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Diet-induced muscle insulin resistance is associated with expansion of extracellular matrix (ECM) components, such as collagens, and the expression of collagen-binding integrin, α2β1. Integrins transduce signals from ECM via their cytoplasmic domains, which bind to intracellular integrin-binding proteins. The integrin-linked kinase (ILK)-PINCH-parvin (IPP) complex interacts with the cytoplasmic domain of β-integrin subunits and is critical for integrin signaling. In this study we defined the role of ILK, a key component of the IPP complex, in diet-induced muscle insulin resistance. Wild-type (ILK(lox/lox)) and muscle-specific ILK-deficient (ILK(lox/lox)HSAcre) mice were fed chow or a high-fat (HF) diet for 16 weeks. Body weight was not different between ILK(lox/lox) and ILK(lox/lox)HSAcre mice. However, HF-fed ILK(lox/lox)HSAcre mice had improved muscle insulin sensitivity relative to HF-fed ILK(lox/lox) mice, as shown by increased rates of glucose infusion, glucose disappearance, and muscle glucose uptake during a hyperinsulinemic-euglycemic clamp. Improved muscle insulin action in the HF-fed ILK(lox/lox)HSAcre mice was associated with increased insulin-stimulated phosphorylation of Akt and increased muscle capillarization. These results suggest that ILK expression in muscle is a critical component of diet-induced insulin resistance, which possibly acts by impairing insulin signaling and insulin perfusion through capillaries.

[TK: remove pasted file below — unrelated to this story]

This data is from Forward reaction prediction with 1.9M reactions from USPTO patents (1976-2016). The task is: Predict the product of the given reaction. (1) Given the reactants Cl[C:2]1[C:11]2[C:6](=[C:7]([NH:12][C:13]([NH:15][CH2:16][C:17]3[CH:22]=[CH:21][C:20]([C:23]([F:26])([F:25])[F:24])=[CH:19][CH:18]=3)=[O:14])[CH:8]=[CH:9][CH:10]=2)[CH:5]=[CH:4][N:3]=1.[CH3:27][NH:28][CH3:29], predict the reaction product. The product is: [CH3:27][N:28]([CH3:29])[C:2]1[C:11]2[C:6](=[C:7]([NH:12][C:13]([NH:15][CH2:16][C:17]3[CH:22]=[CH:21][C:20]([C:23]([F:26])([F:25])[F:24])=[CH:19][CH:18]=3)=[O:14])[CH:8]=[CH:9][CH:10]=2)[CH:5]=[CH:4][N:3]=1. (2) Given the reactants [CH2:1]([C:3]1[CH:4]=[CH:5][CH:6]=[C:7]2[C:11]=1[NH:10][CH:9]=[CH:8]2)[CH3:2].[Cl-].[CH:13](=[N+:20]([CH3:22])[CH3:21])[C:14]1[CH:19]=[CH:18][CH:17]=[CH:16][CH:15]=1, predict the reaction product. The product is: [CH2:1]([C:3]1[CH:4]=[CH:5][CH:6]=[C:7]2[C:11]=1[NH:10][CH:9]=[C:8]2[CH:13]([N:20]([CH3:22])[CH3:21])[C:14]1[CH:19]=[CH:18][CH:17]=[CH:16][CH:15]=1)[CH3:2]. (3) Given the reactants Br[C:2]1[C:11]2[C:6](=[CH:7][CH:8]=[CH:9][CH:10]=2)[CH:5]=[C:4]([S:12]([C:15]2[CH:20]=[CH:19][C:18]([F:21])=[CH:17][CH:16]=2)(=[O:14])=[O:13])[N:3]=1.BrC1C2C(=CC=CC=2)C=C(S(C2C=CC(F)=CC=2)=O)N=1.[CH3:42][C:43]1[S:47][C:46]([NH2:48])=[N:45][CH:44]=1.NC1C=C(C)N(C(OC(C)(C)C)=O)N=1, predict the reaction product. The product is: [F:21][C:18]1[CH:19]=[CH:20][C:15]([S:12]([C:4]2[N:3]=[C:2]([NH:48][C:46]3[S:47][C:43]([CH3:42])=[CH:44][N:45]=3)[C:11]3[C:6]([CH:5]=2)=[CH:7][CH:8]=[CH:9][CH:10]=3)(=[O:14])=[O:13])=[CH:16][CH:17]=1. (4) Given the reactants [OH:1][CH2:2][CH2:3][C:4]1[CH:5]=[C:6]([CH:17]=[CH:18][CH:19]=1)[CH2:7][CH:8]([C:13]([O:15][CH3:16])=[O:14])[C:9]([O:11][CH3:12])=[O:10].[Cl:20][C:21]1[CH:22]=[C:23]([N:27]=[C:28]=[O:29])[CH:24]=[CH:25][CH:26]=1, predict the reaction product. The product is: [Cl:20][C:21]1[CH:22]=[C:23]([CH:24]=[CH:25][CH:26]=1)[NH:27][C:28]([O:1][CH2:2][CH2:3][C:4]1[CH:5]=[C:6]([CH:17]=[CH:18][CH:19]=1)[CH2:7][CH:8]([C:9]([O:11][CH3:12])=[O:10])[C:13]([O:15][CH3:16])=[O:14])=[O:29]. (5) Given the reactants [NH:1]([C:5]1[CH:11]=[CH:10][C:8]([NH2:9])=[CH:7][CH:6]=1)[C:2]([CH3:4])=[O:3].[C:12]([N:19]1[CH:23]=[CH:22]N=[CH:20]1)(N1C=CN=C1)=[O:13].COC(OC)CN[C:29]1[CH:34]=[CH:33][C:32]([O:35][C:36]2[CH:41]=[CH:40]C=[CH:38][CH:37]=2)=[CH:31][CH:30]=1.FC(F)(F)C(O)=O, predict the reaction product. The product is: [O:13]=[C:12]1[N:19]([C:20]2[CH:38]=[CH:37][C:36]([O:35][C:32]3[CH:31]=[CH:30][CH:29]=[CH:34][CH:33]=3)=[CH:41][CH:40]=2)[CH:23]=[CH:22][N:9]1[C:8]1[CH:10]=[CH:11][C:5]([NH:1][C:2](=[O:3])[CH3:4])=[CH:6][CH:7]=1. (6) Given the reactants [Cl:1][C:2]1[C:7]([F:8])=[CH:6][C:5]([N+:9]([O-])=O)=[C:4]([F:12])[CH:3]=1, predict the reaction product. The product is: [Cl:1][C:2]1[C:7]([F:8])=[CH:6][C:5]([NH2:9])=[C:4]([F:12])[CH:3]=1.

© 2016 by the American Diabetes Association. Readers may use this article as long as the work is properly cited, the use is educational and not for profit, and the work is not altered.